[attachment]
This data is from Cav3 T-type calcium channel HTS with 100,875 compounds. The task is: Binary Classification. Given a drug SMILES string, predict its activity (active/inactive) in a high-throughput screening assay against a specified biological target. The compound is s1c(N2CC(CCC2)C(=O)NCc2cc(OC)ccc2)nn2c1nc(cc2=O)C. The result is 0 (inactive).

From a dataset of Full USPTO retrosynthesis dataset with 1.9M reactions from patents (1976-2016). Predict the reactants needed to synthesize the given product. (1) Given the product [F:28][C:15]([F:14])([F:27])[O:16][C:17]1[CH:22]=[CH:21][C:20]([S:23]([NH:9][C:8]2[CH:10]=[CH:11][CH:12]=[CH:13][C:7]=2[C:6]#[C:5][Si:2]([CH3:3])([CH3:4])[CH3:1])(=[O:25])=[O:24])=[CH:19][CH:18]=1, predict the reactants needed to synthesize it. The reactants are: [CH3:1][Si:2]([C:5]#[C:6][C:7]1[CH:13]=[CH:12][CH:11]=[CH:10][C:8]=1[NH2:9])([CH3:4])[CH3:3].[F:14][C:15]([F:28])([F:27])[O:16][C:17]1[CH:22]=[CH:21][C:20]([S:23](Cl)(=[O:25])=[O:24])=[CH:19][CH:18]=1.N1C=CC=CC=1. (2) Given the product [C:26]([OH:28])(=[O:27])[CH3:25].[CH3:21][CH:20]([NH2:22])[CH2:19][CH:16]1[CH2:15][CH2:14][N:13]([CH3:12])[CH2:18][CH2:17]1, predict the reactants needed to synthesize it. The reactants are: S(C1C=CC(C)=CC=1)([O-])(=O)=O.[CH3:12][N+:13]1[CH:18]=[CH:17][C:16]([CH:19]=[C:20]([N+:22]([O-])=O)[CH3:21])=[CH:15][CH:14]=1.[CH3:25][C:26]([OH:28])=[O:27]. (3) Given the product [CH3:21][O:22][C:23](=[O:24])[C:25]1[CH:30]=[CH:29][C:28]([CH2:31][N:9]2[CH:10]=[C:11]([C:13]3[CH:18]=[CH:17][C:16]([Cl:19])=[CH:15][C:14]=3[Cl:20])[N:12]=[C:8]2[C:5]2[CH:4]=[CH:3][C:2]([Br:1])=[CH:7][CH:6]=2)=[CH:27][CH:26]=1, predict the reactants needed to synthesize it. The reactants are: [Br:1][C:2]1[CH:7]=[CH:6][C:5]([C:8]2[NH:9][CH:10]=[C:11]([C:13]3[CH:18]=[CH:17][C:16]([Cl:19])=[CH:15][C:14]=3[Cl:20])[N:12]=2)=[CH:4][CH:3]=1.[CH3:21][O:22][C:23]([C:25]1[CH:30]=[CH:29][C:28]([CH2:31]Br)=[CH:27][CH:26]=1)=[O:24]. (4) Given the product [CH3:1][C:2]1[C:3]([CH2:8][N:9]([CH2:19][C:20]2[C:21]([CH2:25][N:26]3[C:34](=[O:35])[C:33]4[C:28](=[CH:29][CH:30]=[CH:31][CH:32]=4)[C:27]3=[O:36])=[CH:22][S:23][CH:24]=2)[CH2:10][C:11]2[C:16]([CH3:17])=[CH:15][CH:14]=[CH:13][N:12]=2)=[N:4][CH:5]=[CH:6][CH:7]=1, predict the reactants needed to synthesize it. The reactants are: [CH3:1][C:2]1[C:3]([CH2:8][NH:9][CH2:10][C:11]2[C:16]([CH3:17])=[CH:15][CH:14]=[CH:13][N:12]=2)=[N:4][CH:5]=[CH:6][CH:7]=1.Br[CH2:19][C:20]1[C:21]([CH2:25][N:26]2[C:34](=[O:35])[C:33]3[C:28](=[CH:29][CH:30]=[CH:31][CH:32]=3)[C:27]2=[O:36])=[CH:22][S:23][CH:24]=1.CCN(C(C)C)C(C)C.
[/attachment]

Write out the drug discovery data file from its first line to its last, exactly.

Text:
This data is from Cav3 T-type calcium channel HTS with 100,875 compounds. The task is: Binary Classification. Given a drug SMILES string, predict its activity (active/inactive) in a high-throughput screening assay against a specified biological target. The compound is s1c(N2CC(CCC2)C(=O)NCc2cc(OC)ccc2)nn2c1nc(cc2=O)C. The result is 0 (inactive).

From a dataset of Full USPTO retrosynthesis dataset with 1.9M reactions from patents (1976-2016). Predict the reactants needed to synthesize the given product. (1) Given the product [F:28][C:15]([F:14])([F:27])[O:16][C:17]1[CH:22]=[CH:21][C:20]([S:23]([NH:9][C:8]2[CH:10]=[CH:11][CH:12]=[CH:13][C:7]=2[C:6]#[C:5][Si:2]([CH3:3])([CH3:4])[CH3:1])(=[O:25])=[O:24])=[CH:19][CH:18]=1, predict the reactants needed to synthesize it. The reactants are: [CH3:1][Si:2]([C:5]#[C:6][C:7]1[CH:13]=[CH:12][CH:11]=[CH:10][C:8]=1[NH2:9])([CH3:4])[CH3:3].[F:14][C:15]([F:28])([F:27])[O:16][C:17]1[CH:22]=[CH:21][C:20]([S:23](Cl)(=[O:25])=[O:24])=[CH:19][CH:18]=1.N1C=CC=CC=1. (2) Given the product [C:26]([OH:28])(=[O:27])[CH3:25].[CH3:21][CH:20]([NH2:22])[CH2:19][CH:16]1[CH2:15][CH2:14][N:13]([CH3:12])[CH2:18][CH2:17]1, predict the reactants needed to synthesize it. The reactants are: S(C1C=CC(C)=CC=1)([O-])(=O)=O.[CH3:12][N+:13]1[CH:18]=[CH:17][C:16]([CH:19]=[C:20]([N+:22]([O-])=O)[CH3:21])=[CH:15][CH:14]=1.[CH3:25][C:26]([OH:28])=[O:27]. (3) Given the product [CH3:21][O:22][C:23](=[O:24])[C:25]1[CH:30]=[CH:29][C:28]([CH2:31][N:9]2[CH:10]=[C:11]([C:13]3[CH:18]=[CH:17][C:16]([Cl:19])=[CH:15][C:14]=3[Cl:20])[N:12]=[C:8]2[C:5]2[CH:4]=[CH:3][C:2]([Br:1])=[CH:7][CH:6]=2)=[CH:27][CH:26]=1, predict the reactants needed to synthesize it. The reactants are: [Br:1][C:2]1[CH:7]=[CH:6][C:5]([C:8]2[NH:9][CH:10]=[C:11]([C:13]3[CH:18]=[CH:17][C:16]([Cl:19])=[CH:15][C:14]=3[Cl:20])[N:12]=2)=[CH:4][CH:3]=1.[CH3:21][O:22][C:23]([C:25]1[CH:30]=[CH:29][C:28]([CH2:31]Br)=[CH:27][CH:26]=1)=[O:24]. (4) Given the product [CH3:1][C:2]1[C:3]([CH2:8][N:9]([CH2:19][C:20]2[C:21]([CH2:25][N:26]3[C:34](=[O:35])[C:33]4[C:28](=[CH:29][CH:30]=[CH:31][CH:32]=4)[C:27]3=[O:36])=[CH:22][S:23][CH:24]=2)[CH2:10][C:11]2[C:16]([CH3:17])=[CH:15][CH:14]=[CH:13][N:12]=2)=[N:4][CH:5]=[CH:6][CH:7]=1, predict the reactants needed to synthesize it. The reactants are: [CH3:1][C:2]1[C:3]([CH2:8][NH:9][CH2:10][C:11]2[C:16]([CH3:17])=[CH:15][CH:14]=[CH:13][N:12]=2)=[N:4][CH:5]=[CH:6][CH:7]=1.Br[CH2:19][C:20]1[C:21]([CH2:25][N:26]2[C:34](=[O:35])[C:33]3[C:28](=[CH:29][CH:30]=[CH:31][CH:32]=3)[C:27]2=[O:36])=[CH:22][S:23][CH:24]=1.CCN(C(C)C)C(C)C.